Housing Minister Phil Twyford is considering the idea of a build-to-rent scheme to help address the housing crisis.
Mr Twyford told a select committee today that a scheme that could allow large commercial investors to build apartments on Crown land was a promising idea.
National said it was unfair for the government to pursue a scheme like this, while "cracking down" on mum-and-dad landlords.
Mr Twyford told MPs this morning that building blocks were being put in place for his much-anticipated reset of the failing KiwiBuild programme.
He told MPs they were taking their time to get it right - and the reset would affect not just KiwiBuild but the government's whole housing programme.
"The future delivery of the programme is also tied up with the establishment of the new housing and urban development unit which will be the government's delivery agency for the build programme", he said.
Mr Twyford said the changes would be taken to Cabinet "shortly", but in dealing with the pressure on the rental market he was looking at launching a build-to-rent scheme.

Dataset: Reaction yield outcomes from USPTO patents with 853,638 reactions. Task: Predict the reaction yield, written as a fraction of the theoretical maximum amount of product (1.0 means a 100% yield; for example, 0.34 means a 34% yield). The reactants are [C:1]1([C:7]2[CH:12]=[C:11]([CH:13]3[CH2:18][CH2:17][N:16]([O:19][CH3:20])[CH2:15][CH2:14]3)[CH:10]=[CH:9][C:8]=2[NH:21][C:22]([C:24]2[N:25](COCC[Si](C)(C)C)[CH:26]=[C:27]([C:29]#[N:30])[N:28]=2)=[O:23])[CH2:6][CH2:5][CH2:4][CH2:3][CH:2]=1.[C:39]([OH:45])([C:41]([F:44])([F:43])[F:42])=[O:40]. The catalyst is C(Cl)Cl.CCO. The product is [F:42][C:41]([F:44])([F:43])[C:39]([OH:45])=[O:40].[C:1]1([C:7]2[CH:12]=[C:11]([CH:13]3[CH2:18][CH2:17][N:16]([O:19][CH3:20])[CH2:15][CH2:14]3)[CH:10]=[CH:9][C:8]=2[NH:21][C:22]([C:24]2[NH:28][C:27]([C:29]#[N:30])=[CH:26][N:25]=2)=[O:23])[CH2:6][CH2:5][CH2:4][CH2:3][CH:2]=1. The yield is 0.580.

"We're talking with a number of large commercial and institutional investors who are interested in a build-to-rent market in New Zealand," he said.
"Where they would build mostly apartment complexes, long-term, high-quality market rentals, and we think that would be a really positive addition to the current market and provide more housing choice," Mr Twyford said.
National's housing spokesperson Judith Collins said Mr Twyford appeared to be giving up on the Kiwi homeownership dream.
"This seems to be some sort of acceptance that New Zealanders can't get their own home, that there is no hope for many New Zealanders ... and I don't think that's acceptable", she said.
Mrs Collins said this kind of scheme would be a slap in the face for mum and dad landlords.
"Crown land being given to big corporates on a deferred payment basis so they can build the rental houses, and get the rent from it.
"At the same time, they're being so mean and hard on mum and dad investors and landlords.
"It just seems bizarre to me", Mrs Collins said.
But Mr Twyford said that was a bit rich for Mrs Collins to say, given her party's record on building houses.
"The National Party has a thousand and one excuses for not building houses ... we had a nine-year experiment with that and it's not pretty," Mr Twyford said.
"If we can get some large scale commercial investors to put their own money up to build high-quality housing, that's got to be a good thing."
The minister also found himself fending off questions on another front today, after failing to include a high-level meeting in his publicised diaries.
He, Environment Minister David Parker and Auckland Mayor Phil Goff met in early March about Auckland's urban boundary.
The meeting did appear in the diary released by Mr Parker, but not in Mr Twyford's.
Speaking after Question Time, Mr Twyford denied trying to deliberately keep the meeting secret.